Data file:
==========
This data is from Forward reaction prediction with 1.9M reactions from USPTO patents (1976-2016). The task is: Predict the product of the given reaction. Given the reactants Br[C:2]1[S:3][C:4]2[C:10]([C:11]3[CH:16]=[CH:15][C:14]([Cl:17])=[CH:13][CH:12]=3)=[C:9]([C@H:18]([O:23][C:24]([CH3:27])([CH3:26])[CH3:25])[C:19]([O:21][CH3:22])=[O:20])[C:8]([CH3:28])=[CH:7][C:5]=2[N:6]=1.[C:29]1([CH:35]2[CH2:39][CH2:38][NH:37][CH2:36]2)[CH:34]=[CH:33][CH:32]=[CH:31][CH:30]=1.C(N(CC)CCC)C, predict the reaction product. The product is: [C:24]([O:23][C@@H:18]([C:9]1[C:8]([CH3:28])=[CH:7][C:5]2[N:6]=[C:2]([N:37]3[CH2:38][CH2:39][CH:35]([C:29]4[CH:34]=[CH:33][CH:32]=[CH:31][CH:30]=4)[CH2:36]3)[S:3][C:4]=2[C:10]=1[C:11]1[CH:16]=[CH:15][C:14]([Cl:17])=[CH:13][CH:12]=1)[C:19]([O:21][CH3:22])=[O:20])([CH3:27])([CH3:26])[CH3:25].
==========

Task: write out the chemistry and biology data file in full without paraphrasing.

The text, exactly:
This data is from Forward reaction prediction with 1.9M reactions from USPTO patents (1976-2016). The task is: Predict the product of the given reaction. Given the reactants Br[C:2]1[S:3][C:4]2[C:10]([C:11]3[CH:16]=[CH:15][C:14]([Cl:17])=[CH:13][CH:12]=3)=[C:9]([C@H:18]([O:23][C:24]([CH3:27])([CH3:26])[CH3:25])[C:19]([O:21][CH3:22])=[O:20])[C:8]([CH3:28])=[CH:7][C:5]=2[N:6]=1.[C:29]1([CH:35]2[CH2:39][CH2:38][NH:37][CH2:36]2)[CH:34]=[CH:33][CH:32]=[CH:31][CH:30]=1.C(N(CC)CCC)C, predict the reaction product. The product is: [C:24]([O:23][C@@H:18]([C:9]1[C:8]([CH3:28])=[CH:7][C:5]2[N:6]=[C:2]([N:37]3[CH2:38][CH2:39][CH:35]([C:29]4[CH:34]=[CH:33][CH:32]=[CH:31][CH:30]=4)[CH2:36]3)[S:3][C:4]=2[C:10]=1[C:11]1[CH:16]=[CH:15][C:14]([Cl:17])=[CH:13][CH:12]=1)[C:19]([O:21][CH3:22])=[O:20])([CH3:27])([CH3:26])[CH3:25].